Intergenerational Index
The Grandfriends Project -- A Program Creating Friendships Across the Generations Martin Kimeldorf, the author

Assignment #2

This is the second assignment which follows the second chapter.


You will try different activities which show what it is like when one of your abilities or senses declines or is lost. In this assignment you'll "walk in someone else's shoes" to experience certain losses often associated with aging. When you try something this way it is called a "simulation." After you try the different activities, record your feelings and thoughts on this page. It is best if you do these activities with partners as you take turns trying the four different simulations.

  1. What would it be like if your vision got very blurry or limited?
  2. Materials Needed: glasses, Vaseline, phone book, pencil.

    To see what it might feel like, smear a pair of glasses with Vaseline or put on a pair of glasses with a strong prescription. Then try a task involving reading, such as looking up your partner's phone number and address in the phone book. Record your results.


    If your vision grew dim, would you lose interest in doing things you normally enjoy? How would this affect your attitude about yourself? Tell how this might affect you:

  3. How would you feel if your sense of taste was diminished?
  4. Materials Needed: Seasoned or strong tasting food like BBQ potato chips, mints, a garlic.

    Many older people lose their sense of taste and smell. To get a sense of what this might be like close your eyes and pinch your nose to simulate the loss of smell. Then, ask a partner to give you a bite of a seasoned or aromatic food. Guess what the food is.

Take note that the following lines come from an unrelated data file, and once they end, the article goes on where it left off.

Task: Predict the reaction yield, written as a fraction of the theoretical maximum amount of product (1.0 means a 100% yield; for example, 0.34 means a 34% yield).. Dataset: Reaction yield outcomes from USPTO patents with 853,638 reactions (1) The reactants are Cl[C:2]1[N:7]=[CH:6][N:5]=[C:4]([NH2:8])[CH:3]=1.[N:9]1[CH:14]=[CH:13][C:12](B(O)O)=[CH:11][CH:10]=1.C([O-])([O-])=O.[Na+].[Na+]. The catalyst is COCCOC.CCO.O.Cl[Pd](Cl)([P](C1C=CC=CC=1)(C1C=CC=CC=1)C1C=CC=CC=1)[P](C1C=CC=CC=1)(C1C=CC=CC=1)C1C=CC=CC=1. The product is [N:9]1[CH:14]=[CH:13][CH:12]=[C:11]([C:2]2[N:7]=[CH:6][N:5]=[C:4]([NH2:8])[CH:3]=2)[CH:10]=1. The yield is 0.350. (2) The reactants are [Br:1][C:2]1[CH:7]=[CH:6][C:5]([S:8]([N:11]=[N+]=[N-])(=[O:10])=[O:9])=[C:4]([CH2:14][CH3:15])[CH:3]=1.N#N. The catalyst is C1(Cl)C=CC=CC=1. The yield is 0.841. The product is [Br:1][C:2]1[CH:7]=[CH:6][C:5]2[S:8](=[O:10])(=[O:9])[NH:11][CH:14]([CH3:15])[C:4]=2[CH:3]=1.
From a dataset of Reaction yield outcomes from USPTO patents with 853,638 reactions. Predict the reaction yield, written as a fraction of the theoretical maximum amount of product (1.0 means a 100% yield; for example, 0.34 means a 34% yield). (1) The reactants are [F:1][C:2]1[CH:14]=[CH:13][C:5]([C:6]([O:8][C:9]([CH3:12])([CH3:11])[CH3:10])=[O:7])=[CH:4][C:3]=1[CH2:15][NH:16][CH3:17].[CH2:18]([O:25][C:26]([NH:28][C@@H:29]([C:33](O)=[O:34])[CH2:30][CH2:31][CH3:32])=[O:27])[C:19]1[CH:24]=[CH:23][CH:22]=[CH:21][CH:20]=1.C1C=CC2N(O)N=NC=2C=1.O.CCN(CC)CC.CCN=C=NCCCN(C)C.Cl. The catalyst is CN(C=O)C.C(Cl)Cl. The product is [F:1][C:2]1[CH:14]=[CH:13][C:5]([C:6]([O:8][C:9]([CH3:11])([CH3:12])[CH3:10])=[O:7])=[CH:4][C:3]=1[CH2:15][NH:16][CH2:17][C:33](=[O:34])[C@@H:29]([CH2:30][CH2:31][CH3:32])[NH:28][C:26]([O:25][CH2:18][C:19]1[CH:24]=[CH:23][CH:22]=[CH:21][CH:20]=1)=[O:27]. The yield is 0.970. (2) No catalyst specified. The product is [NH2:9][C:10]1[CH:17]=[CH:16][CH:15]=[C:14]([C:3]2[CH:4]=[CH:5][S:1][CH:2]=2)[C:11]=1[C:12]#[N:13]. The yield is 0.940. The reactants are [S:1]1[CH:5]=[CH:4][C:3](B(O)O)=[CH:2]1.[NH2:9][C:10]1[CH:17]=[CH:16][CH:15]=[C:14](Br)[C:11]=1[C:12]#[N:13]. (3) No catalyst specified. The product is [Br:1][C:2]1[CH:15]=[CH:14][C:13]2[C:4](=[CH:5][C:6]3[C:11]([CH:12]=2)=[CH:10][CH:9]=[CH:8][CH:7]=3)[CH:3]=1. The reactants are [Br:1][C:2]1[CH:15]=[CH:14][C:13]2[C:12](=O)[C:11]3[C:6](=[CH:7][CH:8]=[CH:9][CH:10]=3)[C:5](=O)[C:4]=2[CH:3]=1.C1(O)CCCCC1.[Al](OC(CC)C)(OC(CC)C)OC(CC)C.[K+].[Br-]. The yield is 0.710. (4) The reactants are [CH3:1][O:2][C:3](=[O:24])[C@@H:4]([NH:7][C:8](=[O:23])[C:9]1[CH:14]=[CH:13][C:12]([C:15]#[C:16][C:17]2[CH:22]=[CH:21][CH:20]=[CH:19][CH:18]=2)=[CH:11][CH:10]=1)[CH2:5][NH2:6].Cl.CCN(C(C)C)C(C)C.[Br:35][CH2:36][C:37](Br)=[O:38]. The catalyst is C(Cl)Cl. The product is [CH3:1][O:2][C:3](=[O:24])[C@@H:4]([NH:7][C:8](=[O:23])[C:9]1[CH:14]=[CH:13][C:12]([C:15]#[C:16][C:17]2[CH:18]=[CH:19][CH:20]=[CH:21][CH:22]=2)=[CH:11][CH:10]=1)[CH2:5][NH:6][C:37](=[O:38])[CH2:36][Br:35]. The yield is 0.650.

If you lost the sense of smell or taste, how would this affect your appetite? Would you still go out when invited to share meals? Would this cause you to reflect on your quality of life? Tell how this might affect you.

  5. What would happen if it was hard for you get around, to walk?
  6. Materials Needed: small pebbles

    If your joints ached, your ankles were swollen, or your knees didn't work so well it would be hard to enjoy a walk and do chores. To simulate what this might be like, put a small pebble in your shoe. Then walk the distance of two blocks.

    If it was hard to get around, would you tend to want to stay indoors all day? How would you feel when someone asks you to help out at a holiday gathering? Would you still want to travel, to take trips like vacations? Would your attitude change about your life? Tell how this might affect you.

  7. Could you cope with a loss of coordination?
  8. Materials Needed: pencil and paper A person's coordination tends deteriorate with age. Sometimes this is caused by a stroke where you totally lose the function in a limb. Other times, you gradually lose control or your hands develop a palsy (shaking). Everyone loses a bit of strength as their muscle mass declines in old age. To see what this could be like try writing a simple letter or grocery list using the hand you normally DON'T write with.

    If you couldn't write a list, cut with a scissors, or found that feeding and bathing yourself was difficult or impossible on your own, would you become bitter? Would you tend to be more angry more often? Would you feel sorry for yourself? Tell how this might affect you.